OPINION – When customers stop patronizing a business, it usually downsizes or even closes. Government agencies used to follow that approach, but, more recently in California, they have found a better alternative: use the political process to get more state funding. While great for an agency’s employees and contractors, this new paradigm is leading to a bloated public sector.
California public school enrollment has been declining while funding has been rising rapidly. This is the unintended consequence of Proposition 98, a teacher’s union backed measure passed in 1988, which guarantees that about 40% of state revenue goes to schools irrespective of how many students are attending them. As the tech sector generated a gusher of income tax and capital gains tax revenue, K-14 education benefited handsomely.
But some school districts are struggling despite increased state formula funding. Oakland Unified, for example, has required emergency funding to avoid insolvency. Declining enrollment has hit some Oakland schools particularly hard, with eight schools losing a third or more of their students since the 2013-14 school year. A reasonable response would be to merge schools, freeing up buildings and administrative staff. But the district has experienced stiff resistance to school consolidation.
Enrollment declines have also impacted Community College Districts. In 2012, City College of San Francisco’s (CCSF) accreditor threatened to withdraw the institution’s accreditation due to financial management and governance issues. Negative publicity caused a sharp fall in enrollment, reducing tuition revenue and enrollment-based state funding. After stabilizing, enrollment cratered once again during COVID. CCSF’s student count fell from 72,569 in Fall 2012 to 20,733 in Fall 2022.
But instructional and administrative staff were not downsized accordingly. Instead, San Francisco-area representatives in the state legislature pushed for extra state funding to offset the revenue losses and maintain headcount. The community college district also placed parcel tax measures on the local ballot to increase revenue from San Francisco homeowners.
California’s local government industrial complex has learned how to work the political system to keep resources flowing even when clients stop coming through the door.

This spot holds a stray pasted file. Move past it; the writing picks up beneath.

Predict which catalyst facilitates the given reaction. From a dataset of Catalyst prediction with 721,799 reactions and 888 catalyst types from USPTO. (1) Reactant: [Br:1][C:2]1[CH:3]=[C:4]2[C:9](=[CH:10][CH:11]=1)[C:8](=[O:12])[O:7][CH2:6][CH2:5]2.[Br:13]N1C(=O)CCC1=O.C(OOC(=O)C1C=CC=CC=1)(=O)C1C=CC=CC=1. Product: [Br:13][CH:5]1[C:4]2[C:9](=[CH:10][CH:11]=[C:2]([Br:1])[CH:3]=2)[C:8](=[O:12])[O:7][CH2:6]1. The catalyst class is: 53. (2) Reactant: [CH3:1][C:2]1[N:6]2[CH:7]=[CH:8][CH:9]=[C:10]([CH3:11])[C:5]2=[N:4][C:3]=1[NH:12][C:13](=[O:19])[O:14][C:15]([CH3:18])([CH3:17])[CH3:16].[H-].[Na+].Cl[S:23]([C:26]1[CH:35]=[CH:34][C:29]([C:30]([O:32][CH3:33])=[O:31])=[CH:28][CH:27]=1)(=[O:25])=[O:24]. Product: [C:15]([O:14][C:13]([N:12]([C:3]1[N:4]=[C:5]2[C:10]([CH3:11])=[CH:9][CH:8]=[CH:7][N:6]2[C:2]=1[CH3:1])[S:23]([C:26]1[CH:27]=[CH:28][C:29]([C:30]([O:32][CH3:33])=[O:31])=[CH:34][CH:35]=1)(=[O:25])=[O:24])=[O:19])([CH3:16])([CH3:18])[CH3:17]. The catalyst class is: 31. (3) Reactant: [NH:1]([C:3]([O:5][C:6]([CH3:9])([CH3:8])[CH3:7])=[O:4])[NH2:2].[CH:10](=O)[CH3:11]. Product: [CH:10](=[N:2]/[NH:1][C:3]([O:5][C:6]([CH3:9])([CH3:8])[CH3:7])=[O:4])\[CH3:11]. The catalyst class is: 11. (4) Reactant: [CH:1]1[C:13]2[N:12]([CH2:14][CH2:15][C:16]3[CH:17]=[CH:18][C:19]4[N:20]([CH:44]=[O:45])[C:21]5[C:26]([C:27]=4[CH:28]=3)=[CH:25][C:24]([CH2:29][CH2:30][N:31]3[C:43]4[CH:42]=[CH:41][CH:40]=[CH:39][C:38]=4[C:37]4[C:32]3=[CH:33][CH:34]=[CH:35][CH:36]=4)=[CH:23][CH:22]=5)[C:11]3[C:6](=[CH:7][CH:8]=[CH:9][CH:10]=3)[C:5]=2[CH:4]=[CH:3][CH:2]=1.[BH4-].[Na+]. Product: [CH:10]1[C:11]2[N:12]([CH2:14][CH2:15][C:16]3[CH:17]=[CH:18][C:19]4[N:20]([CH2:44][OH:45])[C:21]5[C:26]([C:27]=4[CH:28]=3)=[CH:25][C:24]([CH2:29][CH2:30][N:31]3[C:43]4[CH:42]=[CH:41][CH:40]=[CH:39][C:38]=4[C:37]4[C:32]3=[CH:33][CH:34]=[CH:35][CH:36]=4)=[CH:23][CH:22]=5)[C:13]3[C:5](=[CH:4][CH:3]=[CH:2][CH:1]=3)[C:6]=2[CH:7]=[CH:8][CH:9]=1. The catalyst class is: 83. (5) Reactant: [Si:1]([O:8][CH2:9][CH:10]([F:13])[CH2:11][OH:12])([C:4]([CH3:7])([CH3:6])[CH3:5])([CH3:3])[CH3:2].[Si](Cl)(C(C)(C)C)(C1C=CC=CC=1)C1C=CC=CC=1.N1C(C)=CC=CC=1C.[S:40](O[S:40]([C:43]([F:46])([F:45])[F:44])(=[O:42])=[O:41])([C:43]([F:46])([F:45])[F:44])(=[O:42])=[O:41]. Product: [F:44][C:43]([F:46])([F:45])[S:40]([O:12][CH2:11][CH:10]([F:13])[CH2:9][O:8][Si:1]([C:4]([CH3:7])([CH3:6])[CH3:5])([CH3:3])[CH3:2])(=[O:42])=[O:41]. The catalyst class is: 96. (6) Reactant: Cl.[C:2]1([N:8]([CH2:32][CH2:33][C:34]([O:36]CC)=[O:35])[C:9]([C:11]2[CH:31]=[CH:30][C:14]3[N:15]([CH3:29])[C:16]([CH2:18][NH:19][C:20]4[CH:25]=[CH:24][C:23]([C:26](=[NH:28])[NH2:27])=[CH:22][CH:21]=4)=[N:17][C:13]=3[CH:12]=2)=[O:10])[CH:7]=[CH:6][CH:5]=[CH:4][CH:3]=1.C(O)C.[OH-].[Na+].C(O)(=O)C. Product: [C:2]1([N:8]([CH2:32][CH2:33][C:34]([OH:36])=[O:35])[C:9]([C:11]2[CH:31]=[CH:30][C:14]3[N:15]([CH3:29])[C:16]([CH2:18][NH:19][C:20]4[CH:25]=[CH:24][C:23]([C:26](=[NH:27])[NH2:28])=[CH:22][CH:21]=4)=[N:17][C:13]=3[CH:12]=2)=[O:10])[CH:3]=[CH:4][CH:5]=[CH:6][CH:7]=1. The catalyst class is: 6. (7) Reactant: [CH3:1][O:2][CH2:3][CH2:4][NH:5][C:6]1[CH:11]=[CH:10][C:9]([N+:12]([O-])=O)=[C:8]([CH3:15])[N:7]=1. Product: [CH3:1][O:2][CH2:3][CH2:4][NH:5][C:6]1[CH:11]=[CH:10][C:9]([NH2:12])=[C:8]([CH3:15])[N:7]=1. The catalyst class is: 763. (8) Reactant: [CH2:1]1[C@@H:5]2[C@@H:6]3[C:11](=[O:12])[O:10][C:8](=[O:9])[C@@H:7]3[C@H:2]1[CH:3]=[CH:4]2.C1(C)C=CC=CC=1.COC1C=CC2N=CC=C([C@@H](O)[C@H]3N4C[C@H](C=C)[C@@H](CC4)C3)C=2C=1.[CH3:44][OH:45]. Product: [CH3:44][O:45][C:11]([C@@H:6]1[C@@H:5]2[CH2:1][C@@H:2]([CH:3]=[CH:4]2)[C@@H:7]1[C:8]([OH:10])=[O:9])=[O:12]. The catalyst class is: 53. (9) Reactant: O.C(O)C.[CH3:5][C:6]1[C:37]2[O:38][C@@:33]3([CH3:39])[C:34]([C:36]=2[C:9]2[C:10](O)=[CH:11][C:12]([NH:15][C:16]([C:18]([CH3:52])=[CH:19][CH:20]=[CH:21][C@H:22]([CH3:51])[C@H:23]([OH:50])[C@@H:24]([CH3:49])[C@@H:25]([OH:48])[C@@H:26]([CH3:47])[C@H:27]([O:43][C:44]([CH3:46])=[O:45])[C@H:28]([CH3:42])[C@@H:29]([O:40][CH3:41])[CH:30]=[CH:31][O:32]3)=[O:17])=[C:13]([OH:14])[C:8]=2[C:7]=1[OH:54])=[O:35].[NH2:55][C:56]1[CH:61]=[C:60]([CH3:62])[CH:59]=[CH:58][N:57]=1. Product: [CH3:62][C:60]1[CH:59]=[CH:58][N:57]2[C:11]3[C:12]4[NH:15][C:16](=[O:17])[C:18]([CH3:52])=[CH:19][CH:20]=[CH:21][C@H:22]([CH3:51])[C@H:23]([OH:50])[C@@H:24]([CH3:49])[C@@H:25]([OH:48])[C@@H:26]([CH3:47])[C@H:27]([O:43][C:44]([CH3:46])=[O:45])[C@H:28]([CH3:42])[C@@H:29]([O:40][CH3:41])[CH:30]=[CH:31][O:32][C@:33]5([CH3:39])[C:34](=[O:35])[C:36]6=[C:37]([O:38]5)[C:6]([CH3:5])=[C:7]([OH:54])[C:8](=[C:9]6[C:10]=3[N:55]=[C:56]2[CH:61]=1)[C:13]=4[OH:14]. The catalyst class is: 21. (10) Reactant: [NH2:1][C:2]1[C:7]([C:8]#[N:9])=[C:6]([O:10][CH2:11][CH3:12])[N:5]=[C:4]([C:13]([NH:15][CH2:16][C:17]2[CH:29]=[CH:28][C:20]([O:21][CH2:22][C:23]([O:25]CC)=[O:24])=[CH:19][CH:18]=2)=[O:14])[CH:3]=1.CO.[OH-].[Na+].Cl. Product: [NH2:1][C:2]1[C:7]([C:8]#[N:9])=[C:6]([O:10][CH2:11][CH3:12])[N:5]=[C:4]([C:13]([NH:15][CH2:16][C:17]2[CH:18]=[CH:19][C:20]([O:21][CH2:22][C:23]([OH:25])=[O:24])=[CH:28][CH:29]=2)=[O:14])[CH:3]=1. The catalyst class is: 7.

While not all these efforts were successful, CCSF has been able to extract tens of millions of dollars of extra state and local tax revenues. As a result, CCSF is much larger than it needs to be to educate the relatively small number of young people in San Francisco who are neither pursuing other forms of higher education nor going directly into the workforce after high school.
A similar pattern is now playing out on a larger scale with California travel agencies. Pandemic-driven changes in commute patterns blew a large hole in transit agency budgets, especially for those like the Bay Area Rapid Transit system that were more fare-dependent. But rather than right-size to meet this new reality, agencies lobbied the state legislature for a financial lifeline. A partial bailout arrived at the end of the 2023-2024 budgeting cycle when the governor and legislators agreed to pump an additional $1.1 billion into transit agencies and allow them to repurpose some of their $4 billion in state capital funding to support operations.
While lobbying for more state aid, BART staff and most board directors resisted a request from Director Debora Allen to put together plans for a modest 10% spending reduction. Instead, a majority of board members approved a business-as-usual budget for the 2023-2025 biennium, leaving a $93 million gap for the state to fill.
The board majority would not even consider proposals to halt or delay BART’s Link21 project, the goal of which is to build a subway under the San Francisco Bay roughly parallel to the one already in service. This project may have made sense in 2016, when rush hour BART utilization was rising toward the current tunnel’s capacity. But now that ridership has collapsed, especially at peak commuting hours, there is no plausible scenario under which the tunnel would be fully utilized.
Instead of shelving the second tunnel, BART directors are supporting a $1.50 toll hike, which is now going through the state legislature. A more reasonable response would be to halt Link21 and repurpose forthcoming state funding intended for that project to instead support operations. The agency (and its siblings) should also identify spending cuts that would not affect train service, such as reducing or eliminating retiree health benefits.
California’s local government industrial complex has learned how to work the political system to keep resources flowing even when clients stop coming through the door. The result is an inefficient public sector that is better at lobbying state legislators and crafting ballot initiatives than serving the public. Without reforms such as a ban on using tax-derived revenues for lobbying, the disconnect between funds allocated and services provided will continue to grow.
Marc Joffe is a federalism and state policy analyst at the Cato Institute.